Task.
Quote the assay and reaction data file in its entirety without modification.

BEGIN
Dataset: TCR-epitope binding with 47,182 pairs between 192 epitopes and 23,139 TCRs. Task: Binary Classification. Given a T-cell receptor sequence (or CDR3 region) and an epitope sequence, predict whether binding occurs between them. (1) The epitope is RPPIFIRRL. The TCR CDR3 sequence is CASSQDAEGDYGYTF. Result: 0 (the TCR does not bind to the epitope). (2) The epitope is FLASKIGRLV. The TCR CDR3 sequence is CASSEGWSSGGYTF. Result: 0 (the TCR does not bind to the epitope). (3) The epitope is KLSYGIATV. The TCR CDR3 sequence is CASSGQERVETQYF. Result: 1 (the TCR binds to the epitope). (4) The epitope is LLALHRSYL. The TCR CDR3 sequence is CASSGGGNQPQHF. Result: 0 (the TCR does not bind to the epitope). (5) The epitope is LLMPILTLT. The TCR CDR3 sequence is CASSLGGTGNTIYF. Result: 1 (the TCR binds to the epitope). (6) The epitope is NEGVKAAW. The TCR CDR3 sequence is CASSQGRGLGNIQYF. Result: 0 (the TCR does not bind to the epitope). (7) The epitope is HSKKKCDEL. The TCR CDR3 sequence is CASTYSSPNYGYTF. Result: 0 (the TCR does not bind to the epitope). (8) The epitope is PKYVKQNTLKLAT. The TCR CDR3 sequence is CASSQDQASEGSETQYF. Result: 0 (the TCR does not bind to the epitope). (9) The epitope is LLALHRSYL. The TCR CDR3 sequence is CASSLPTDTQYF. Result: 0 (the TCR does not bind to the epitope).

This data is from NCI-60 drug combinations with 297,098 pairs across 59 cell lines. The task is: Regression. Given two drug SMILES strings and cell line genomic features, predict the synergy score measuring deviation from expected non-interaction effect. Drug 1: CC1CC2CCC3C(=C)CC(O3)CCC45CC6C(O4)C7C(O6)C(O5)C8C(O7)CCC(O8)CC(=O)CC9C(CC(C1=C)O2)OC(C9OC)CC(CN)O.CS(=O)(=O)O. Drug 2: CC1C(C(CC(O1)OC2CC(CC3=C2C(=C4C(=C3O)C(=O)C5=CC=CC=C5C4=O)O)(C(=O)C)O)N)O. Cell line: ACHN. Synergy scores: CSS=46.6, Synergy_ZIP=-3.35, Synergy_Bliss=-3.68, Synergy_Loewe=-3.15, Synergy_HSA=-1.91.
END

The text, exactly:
Dataset: TCR-epitope binding with 47,182 pairs between 192 epitopes and 23,139 TCRs. Task: Binary Classification. Given a T-cell receptor sequence (or CDR3 region) and an epitope sequence, predict whether binding occurs between them. (1) The epitope is RPPIFIRRL. The TCR CDR3 sequence is CASSQDAEGDYGYTF. Result: 0 (the TCR does not bind to the epitope). (2) The epitope is FLASKIGRLV. The TCR CDR3 sequence is CASSEGWSSGGYTF. Result: 0 (the TCR does not bind to the epitope). (3) The epitope is KLSYGIATV. The TCR CDR3 sequence is CASSGQERVETQYF. Result: 1 (the TCR binds to the epitope). (4) The epitope is LLALHRSYL. The TCR CDR3 sequence is CASSGGGNQPQHF. Result: 0 (the TCR does not bind to the epitope). (5) The epitope is LLMPILTLT. The TCR CDR3 sequence is CASSLGGTGNTIYF. Result: 1 (the TCR binds to the epitope). (6) The epitope is NEGVKAAW. The TCR CDR3 sequence is CASSQGRGLGNIQYF. Result: 0 (the TCR does not bind to the epitope). (7) The epitope is HSKKKCDEL. The TCR CDR3 sequence is CASTYSSPNYGYTF. Result: 0 (the TCR does not bind to the epitope). (8) The epitope is PKYVKQNTLKLAT. The TCR CDR3 sequence is CASSQDQASEGSETQYF. Result: 0 (the TCR does not bind to the epitope). (9) The epitope is LLALHRSYL. The TCR CDR3 sequence is CASSLPTDTQYF. Result: 0 (the TCR does not bind to the epitope).

This data is from NCI-60 drug combinations with 297,098 pairs across 59 cell lines. The task is: Regression. Given two drug SMILES strings and cell line genomic features, predict the synergy score measuring deviation from expected non-interaction effect. Drug 1: CC1CC2CCC3C(=C)CC(O3)CCC45CC6C(O4)C7C(O6)C(O5)C8C(O7)CCC(O8)CC(=O)CC9C(CC(C1=C)O2)OC(C9OC)CC(CN)O.CS(=O)(=O)O. Drug 2: CC1C(C(CC(O1)OC2CC(CC3=C2C(=C4C(=C3O)C(=O)C5=CC=CC=C5C4=O)O)(C(=O)C)O)N)O. Cell line: ACHN. Synergy scores: CSS=46.6, Synergy_ZIP=-3.35, Synergy_Bliss=-3.68, Synergy_Loewe=-3.15, Synergy_HSA=-1.91.